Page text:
Previous studies have reported that putisolvins biosurfactants are associated with motility, the dispersion of naphthalene and phenanthrene crystals and also with breaking or inhibiting biofilms47. Their production depends on several regulatory genes such as the heat shock system DnaK and the two component system GacA/GacS48. Previously, their production has been attributed to the Pseudomonas putida species47,48, whereas our study now links them to Klebsiella, Enterobacter and Acinetobacter, as well. This suggests the presence of certain regulatory genes for secondary metabolites that are common to gram-negative bacteria48. The fact that these bacteria possess genes involved in the biosynthesis of putisolvins may direct studies on the production of these molecules and their applicability in biofilm removal.

Another biosurfactant present is iturin A1,46. The genera Brevibacillus, Klebsiella and Enterobacter have the highest number of assignments to genes related to the biosynthesis of members of the iturins family. In addition, all samples have reads that align to genes involved in the synthesis of molecules that are related to surfactin, lichenysin, mycosubitilin, iturin A and bacillomycin, respectively. This suggests that fruit-autochthonous microbiota are a promising source for genes for producing these molecules.

Biosurfactants mainly arise in response to environmental conditions imposed on the microorganism, acting in physiological functions such as motility, protection from toxins, adhesion to substrates and cell interactions49. The microbiota of hydrocarbon-contaminated sites have been widely studied, isolated and used in the production of biosurfactants, due to the ability of these microorganisms to utilize hydrophobic carbon sources, and thus play a role in bioremediation. Our work provides a new perspective for prospecting for biosurfactant-producing microorganisms, as it suggests that fruit-waste samples are a promising source of bacteria capable of producing biosurfactants, mainly lipopeptides, which may have application in several industrial sectors. Further, isolation of culture-dependent strains from these fruit residues might be usable in fermentative processes and we intend to explore this further.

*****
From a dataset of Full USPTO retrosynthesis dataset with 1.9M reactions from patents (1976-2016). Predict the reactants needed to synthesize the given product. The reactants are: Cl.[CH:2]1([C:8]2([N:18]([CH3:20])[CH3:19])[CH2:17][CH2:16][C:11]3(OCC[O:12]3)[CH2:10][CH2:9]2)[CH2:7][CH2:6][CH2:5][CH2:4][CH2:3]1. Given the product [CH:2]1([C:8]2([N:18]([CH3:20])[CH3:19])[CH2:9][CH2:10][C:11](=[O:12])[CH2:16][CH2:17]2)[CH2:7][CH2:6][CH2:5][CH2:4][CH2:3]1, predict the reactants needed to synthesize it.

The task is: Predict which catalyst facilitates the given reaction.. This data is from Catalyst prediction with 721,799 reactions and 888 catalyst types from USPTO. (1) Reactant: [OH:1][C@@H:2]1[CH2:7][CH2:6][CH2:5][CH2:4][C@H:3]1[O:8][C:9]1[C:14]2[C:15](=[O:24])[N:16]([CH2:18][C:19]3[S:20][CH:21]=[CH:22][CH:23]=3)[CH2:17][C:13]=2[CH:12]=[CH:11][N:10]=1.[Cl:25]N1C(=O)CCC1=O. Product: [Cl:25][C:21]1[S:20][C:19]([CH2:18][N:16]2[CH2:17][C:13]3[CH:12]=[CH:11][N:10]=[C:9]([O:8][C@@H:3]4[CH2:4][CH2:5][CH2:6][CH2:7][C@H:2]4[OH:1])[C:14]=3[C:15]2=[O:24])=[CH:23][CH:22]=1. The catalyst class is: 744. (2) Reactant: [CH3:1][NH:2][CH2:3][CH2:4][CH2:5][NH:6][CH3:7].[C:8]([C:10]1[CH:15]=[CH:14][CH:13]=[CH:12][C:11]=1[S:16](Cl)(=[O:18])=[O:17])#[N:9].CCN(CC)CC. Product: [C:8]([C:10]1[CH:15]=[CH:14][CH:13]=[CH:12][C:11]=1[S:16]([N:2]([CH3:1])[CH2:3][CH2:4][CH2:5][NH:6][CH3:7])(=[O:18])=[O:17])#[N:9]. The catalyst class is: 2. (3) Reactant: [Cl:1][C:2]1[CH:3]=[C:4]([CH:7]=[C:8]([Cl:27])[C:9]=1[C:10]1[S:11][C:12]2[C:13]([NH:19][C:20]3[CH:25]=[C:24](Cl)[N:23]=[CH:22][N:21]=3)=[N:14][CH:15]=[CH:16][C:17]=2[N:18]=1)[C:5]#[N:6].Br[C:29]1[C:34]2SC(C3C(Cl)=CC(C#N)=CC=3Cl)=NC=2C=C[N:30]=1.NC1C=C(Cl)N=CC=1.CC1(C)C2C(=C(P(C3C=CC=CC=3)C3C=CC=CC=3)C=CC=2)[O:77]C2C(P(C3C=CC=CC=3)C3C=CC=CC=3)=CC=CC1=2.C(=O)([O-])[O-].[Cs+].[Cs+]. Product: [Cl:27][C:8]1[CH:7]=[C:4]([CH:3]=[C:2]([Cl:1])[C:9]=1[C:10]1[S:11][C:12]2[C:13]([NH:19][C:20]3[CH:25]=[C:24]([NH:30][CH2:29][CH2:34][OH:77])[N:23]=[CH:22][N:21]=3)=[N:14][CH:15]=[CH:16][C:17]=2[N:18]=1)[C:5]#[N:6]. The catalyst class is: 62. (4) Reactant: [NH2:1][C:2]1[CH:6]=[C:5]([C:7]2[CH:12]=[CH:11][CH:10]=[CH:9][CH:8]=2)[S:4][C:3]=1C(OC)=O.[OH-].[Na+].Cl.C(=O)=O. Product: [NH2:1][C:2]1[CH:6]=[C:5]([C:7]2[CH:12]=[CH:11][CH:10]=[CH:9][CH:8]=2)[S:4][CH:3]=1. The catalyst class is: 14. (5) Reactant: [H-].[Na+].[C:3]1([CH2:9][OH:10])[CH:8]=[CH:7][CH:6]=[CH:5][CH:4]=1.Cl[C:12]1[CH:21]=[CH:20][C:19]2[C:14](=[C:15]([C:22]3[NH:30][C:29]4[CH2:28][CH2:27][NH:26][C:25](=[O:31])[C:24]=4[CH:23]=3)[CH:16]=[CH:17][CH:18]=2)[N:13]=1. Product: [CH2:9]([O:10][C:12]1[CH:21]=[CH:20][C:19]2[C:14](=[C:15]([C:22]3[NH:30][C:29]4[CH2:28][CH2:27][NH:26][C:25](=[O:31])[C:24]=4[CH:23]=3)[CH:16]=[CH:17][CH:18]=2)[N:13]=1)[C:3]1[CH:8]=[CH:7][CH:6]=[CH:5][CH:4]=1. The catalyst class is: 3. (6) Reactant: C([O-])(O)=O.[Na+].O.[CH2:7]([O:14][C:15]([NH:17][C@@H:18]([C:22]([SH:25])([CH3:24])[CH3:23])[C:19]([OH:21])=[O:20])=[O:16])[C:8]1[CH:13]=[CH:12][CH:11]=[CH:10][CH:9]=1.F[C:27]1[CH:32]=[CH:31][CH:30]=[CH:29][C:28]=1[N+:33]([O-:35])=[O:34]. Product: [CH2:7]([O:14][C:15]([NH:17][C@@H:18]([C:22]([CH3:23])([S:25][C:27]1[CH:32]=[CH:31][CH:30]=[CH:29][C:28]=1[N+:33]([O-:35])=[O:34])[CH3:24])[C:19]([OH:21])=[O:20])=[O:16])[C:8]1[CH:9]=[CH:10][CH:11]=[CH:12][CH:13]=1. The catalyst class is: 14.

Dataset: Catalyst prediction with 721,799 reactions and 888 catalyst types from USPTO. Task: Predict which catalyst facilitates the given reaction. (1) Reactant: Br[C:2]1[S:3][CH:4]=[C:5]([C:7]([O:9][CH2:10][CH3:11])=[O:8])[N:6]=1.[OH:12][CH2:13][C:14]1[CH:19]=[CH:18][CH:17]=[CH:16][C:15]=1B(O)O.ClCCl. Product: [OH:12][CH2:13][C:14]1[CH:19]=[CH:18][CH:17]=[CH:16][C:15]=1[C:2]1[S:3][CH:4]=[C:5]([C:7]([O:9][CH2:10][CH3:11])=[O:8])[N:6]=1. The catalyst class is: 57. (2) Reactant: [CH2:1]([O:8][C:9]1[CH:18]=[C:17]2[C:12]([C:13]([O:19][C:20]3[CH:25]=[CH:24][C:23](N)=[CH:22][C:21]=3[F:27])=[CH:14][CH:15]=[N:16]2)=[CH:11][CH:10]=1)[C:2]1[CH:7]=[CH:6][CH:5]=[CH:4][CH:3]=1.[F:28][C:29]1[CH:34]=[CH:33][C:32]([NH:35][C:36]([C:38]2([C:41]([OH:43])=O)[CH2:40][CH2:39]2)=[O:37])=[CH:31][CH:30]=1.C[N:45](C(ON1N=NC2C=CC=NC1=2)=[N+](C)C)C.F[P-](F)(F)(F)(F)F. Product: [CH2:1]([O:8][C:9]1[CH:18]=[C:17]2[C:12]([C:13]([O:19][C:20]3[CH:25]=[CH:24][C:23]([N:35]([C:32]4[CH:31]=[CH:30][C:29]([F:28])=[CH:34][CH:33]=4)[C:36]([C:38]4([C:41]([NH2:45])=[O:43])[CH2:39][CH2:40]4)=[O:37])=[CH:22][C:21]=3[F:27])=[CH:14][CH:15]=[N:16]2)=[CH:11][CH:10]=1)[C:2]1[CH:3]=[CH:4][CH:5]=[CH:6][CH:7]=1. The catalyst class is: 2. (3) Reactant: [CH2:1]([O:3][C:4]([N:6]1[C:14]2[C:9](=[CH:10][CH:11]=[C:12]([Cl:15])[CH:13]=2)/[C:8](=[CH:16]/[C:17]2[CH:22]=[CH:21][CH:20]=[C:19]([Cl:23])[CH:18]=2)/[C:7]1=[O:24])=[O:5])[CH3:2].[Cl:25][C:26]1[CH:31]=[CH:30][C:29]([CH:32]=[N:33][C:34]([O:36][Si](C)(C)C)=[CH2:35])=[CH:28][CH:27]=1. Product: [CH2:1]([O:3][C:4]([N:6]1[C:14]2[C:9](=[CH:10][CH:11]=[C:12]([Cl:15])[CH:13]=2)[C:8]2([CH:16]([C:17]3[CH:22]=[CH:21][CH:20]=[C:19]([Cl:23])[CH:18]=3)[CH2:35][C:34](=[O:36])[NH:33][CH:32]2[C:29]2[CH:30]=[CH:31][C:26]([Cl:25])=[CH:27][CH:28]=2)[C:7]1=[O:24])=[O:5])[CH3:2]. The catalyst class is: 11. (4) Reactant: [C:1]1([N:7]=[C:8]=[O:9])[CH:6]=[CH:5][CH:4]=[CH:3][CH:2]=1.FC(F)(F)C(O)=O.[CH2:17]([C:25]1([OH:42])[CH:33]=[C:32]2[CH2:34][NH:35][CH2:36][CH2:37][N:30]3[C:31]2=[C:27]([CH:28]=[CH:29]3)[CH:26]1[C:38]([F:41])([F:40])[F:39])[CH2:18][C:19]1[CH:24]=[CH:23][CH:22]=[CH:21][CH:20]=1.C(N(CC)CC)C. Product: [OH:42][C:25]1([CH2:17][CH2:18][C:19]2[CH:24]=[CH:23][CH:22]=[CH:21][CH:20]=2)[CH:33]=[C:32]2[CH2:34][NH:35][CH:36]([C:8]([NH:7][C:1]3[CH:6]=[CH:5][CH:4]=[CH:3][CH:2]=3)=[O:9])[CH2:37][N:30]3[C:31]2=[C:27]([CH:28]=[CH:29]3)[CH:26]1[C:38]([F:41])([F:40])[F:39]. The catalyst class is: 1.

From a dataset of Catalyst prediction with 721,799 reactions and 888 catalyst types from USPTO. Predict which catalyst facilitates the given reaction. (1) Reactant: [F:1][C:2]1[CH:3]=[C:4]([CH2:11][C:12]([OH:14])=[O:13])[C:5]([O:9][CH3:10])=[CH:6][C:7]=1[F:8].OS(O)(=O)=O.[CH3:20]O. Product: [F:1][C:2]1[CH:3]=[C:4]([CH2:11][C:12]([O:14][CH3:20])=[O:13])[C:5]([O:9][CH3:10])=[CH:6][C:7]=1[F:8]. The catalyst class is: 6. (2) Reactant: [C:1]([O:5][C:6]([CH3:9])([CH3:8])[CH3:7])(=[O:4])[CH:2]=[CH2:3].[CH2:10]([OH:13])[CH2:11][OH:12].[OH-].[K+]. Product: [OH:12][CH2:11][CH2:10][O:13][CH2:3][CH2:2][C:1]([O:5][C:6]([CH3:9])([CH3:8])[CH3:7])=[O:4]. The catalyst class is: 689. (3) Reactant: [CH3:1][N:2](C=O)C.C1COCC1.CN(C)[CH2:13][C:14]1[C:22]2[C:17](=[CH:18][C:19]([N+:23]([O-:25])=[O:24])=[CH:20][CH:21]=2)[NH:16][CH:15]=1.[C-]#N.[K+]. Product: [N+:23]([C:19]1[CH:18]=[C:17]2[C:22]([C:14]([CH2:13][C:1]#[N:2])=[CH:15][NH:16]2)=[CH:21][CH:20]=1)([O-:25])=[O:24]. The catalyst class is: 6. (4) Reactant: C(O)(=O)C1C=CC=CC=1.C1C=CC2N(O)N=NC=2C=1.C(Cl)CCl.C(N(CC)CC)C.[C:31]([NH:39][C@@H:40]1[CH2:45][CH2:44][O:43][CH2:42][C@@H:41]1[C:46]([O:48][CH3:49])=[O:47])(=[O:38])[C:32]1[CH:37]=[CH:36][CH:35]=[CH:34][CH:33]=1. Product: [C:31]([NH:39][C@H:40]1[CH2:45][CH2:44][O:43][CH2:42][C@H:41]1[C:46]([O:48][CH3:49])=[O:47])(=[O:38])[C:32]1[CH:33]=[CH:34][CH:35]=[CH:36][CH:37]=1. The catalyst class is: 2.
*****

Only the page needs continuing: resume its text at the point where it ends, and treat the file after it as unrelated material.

Our analysis determined similar profiles directed towards biosurfactant biosynthesis. The samples show high reads counts for biosurfactant production, mainly lipopeptides, a potential source of novel antibiotic and antifungal molecules. Furthermore, in line with the result of taxonomic analysis, the results of the gene-centric analysis showed that the common core found in the samples is directly related to the genes of interest.

The BiosurfDB domain-specific database is an essential resource for detecting the presence of genes associated biosurfactant biosynthesis. Integration of the BiosurfDB classification into our interactive metagenome analysis tool allows the user to interactively explore and compare the reads assigned to biosurfactant genes. While the putisolvins genes detected in our samples are represented in BioSurfDB by reference genes obtained from Pseudomonas genomes, gene-centric assembly and DNA alignment to the NCBI-nt database clearly show that the organisms carrying these genes in the six samples are not Pseudomonas, but rather belong to the genera Klebsiella, Enterobacter and Acinetobacter.

## Methods

### Sampling and autochthonous fermentation

Fruit residues were collected from open fairs in the city of Sorocaba, São Paulo, Brazil. The fruit residues were separated into three distinct samples: orange bagasse, mango residue and mixed fruit residue (using a mixture of fruits that includes papaya, pear, avocado, grapes, guava and banana residues). Each fruit sample was crushed and blended before use. Subsequently, the samples were subjected to autochthonous fermentation in order to promote the growth of the associated microbiota of the residues.

For the autochthonous fermentation, 12.5 g of each fruit sample was added separately into reagent bottles containing 500 mL of Luria-Bertami (LB) medium for enrichment. The autochthonous fermentation occurred for 5 days at 32$$^\circ$$C and 150 rpm, in duplicates, totaling six batch reactors. Later, the composition of microbiota obtained was analyzed through metagenome sequencing.